UA-42101888-1 Deir Ezzor | Syrian Friendship Association

Deir Ezzor:

This city is usually used as a stopping point on the way to Al Jezireh, or further along the Euphrates to Mari and Al Bukamal. It is a major point for engineers and archaeologists; as it is surrounded by excavation sites, where prehistoric artifacts are being recovered and there are a few Oil production plants on newly found oil fields further in Al Jezireh.

Deir Ezzor itself does not have much of a history or any attraction for historical visitors and tourists. However nearby are Doura Europos, Halabiye and Zalabiye, and the excavation site at Mari.

Deir Ezzor has a museum that concentrates on the prehistoric past of the region, although it does have a section that exhibits other more recent periods. Deir Ezzor is situated 320 Km south east of Aleppo and 206 Km from Palmyra.

The History of Deir Ezzor

As a green oasis on the Euphrates riverbank, Deir Ezzor and the Euphrates valley date back a long way. Starting in the 3rd century BC, Deir Ezzor was a part of the Akkadian empire under the King Sargon I from 2700 to 2550 BC.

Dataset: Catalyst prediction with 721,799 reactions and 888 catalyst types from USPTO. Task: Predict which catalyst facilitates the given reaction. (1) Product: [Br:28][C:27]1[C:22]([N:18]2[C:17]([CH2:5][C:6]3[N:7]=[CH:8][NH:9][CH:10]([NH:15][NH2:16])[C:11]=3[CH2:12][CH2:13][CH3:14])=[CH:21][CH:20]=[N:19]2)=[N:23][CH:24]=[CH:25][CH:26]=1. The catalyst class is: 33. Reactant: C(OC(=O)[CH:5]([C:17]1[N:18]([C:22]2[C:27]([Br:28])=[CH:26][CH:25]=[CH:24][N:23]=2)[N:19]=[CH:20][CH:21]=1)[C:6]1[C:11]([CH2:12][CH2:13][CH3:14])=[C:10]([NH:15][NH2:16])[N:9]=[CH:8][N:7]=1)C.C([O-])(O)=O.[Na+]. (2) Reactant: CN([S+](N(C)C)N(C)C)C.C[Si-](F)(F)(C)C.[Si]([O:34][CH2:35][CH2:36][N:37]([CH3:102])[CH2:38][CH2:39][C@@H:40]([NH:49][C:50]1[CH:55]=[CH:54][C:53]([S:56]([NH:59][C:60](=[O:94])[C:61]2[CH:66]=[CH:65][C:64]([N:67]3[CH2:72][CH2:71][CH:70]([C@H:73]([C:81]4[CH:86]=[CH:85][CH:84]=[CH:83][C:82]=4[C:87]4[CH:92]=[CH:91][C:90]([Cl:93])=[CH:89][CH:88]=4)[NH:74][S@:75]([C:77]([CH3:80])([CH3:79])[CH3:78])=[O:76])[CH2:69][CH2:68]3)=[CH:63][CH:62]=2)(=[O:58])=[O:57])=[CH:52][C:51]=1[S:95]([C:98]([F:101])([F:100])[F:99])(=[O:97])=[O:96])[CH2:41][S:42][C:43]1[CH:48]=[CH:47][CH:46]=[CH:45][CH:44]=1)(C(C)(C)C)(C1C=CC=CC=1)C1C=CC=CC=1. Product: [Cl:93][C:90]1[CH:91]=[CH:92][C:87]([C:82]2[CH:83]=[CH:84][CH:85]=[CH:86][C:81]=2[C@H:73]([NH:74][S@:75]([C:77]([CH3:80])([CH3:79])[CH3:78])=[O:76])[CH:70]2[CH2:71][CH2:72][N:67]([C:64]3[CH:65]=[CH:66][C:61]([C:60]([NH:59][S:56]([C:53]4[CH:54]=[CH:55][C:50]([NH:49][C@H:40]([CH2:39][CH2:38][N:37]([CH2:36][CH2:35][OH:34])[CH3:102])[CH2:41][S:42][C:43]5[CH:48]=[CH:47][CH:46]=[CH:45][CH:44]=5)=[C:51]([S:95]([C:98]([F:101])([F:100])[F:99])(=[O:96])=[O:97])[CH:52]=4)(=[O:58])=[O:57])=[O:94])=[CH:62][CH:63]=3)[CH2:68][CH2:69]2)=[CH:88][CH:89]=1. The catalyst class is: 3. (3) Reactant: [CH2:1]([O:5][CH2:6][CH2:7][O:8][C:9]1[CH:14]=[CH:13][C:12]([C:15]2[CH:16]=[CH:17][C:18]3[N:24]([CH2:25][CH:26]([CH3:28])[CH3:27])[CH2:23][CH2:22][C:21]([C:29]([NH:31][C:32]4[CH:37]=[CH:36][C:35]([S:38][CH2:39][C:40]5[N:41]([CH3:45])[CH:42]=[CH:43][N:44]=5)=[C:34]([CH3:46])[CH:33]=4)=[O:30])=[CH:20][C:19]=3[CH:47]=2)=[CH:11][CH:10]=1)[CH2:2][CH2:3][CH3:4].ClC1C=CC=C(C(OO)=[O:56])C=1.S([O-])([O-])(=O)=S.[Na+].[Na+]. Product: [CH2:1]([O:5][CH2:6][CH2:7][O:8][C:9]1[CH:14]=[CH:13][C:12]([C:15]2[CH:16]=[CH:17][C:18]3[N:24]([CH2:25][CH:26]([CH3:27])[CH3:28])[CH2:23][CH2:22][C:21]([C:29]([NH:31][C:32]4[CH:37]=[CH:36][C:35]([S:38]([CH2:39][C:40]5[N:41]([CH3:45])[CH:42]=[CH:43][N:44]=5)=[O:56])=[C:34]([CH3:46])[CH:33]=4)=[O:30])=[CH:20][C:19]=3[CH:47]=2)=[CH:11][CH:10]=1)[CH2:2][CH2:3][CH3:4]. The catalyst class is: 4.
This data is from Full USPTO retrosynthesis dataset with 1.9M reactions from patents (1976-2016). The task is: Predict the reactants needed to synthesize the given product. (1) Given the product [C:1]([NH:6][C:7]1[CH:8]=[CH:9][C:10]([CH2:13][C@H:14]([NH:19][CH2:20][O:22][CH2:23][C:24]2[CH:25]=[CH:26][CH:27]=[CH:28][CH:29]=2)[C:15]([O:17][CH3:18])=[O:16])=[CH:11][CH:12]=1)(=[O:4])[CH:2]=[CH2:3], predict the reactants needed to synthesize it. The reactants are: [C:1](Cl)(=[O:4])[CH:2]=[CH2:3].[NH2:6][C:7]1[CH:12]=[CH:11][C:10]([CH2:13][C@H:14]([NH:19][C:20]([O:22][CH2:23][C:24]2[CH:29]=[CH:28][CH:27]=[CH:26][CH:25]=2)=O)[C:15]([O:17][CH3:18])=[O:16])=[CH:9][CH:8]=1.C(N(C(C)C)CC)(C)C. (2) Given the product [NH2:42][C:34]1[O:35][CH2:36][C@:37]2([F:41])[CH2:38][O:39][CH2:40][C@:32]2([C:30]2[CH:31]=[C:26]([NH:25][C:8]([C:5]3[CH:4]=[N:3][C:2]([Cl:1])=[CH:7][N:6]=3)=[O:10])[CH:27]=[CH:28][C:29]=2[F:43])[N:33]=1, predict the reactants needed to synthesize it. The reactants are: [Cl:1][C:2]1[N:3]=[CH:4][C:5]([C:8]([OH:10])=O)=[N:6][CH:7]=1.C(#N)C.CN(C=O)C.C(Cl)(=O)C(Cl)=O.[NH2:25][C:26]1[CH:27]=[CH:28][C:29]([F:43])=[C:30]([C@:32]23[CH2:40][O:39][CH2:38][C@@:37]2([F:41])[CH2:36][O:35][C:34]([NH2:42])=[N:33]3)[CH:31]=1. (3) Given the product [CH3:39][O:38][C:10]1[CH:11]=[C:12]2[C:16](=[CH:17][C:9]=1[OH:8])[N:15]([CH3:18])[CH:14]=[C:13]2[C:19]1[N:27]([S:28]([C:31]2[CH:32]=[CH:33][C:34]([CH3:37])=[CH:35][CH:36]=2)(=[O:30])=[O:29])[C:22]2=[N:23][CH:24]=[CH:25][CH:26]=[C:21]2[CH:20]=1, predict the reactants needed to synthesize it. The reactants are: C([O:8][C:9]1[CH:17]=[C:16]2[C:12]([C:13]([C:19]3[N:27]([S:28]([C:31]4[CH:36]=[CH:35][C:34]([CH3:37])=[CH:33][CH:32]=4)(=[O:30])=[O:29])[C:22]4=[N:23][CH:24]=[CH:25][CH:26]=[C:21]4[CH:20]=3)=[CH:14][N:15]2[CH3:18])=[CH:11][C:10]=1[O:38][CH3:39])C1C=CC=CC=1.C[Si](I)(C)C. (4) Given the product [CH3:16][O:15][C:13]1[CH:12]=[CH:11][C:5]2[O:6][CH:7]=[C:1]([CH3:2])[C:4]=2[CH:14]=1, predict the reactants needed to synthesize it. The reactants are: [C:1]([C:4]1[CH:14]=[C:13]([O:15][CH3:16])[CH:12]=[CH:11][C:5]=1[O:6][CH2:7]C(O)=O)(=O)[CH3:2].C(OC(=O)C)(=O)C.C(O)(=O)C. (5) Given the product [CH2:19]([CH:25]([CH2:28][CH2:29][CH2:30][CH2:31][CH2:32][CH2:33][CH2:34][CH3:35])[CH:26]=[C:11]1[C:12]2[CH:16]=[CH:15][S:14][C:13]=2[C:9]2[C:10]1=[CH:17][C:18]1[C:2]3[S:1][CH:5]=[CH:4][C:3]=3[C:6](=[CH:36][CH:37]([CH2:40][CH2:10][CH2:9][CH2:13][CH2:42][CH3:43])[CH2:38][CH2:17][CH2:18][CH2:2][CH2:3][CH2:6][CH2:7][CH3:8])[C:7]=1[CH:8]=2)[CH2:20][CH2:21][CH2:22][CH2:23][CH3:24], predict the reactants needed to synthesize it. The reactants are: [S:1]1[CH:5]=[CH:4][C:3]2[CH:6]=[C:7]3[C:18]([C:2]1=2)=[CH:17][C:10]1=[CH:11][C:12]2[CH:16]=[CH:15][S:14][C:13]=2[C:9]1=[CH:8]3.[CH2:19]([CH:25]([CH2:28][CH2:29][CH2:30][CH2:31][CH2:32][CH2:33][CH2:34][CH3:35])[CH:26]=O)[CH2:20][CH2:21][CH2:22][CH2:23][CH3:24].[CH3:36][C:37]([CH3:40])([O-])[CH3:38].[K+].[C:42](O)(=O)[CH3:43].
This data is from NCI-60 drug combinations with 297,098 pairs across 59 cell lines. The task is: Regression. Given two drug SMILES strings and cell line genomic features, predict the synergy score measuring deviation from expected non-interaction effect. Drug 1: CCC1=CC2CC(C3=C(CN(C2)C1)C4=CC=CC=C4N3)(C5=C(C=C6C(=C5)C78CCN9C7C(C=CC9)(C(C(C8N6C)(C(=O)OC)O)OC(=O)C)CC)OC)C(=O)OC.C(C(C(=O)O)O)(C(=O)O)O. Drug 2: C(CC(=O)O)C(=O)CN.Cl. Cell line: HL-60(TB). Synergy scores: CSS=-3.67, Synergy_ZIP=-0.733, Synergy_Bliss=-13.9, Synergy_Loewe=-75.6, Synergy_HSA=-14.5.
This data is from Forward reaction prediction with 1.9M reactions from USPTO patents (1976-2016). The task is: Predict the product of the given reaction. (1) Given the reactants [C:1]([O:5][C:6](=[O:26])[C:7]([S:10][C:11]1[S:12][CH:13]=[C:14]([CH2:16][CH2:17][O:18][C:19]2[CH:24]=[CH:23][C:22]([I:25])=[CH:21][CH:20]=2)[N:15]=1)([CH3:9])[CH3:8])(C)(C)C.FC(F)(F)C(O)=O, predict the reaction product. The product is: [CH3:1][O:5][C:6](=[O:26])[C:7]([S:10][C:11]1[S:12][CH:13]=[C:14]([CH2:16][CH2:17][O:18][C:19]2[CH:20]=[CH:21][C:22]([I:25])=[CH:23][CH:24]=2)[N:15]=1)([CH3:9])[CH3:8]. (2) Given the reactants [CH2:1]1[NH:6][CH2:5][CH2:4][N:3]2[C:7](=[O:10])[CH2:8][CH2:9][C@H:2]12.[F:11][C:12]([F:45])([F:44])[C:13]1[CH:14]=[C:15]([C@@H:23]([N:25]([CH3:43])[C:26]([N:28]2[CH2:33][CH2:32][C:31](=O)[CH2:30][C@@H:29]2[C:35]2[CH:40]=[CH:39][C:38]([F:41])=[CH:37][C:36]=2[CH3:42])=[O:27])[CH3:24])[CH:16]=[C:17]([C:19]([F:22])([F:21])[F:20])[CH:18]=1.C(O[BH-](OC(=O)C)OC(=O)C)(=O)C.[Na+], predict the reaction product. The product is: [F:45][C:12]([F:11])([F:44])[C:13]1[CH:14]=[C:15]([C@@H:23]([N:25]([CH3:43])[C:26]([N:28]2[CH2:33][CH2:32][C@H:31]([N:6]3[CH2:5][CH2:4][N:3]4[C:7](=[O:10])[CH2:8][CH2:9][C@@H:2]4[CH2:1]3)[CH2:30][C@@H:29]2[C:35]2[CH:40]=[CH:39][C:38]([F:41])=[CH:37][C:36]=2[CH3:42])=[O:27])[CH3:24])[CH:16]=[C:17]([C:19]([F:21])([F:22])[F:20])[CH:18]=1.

It then fell into the hands of Hammurabi the famous king who setup the first steps of law. Then it went through the Assyrians, Chaldeans, and Persians. After the defeat of the Persians it became part of the Hellenistic empire under Alexander the Great then it became part of the Seleucid empire.

In the Roman period it flourished as a trading point between the Mediterranean and the Indian subcontinent. During Zenobia's power it became part of the Palmyrean kingdom.

Islamic conquest of the area took place in the 4th century Hegira and it was ruled by the Hamdanids of Aleppo, then the Ayyubids and Mamelukes successively.

It was destroyed in the Mongol invasion and left to the desert, till recently when it was redeveloped for the benefit of the Syrian economy to service Oil and Petrol production in the fields nearby.

Copyright © Syrian embassy-London 2005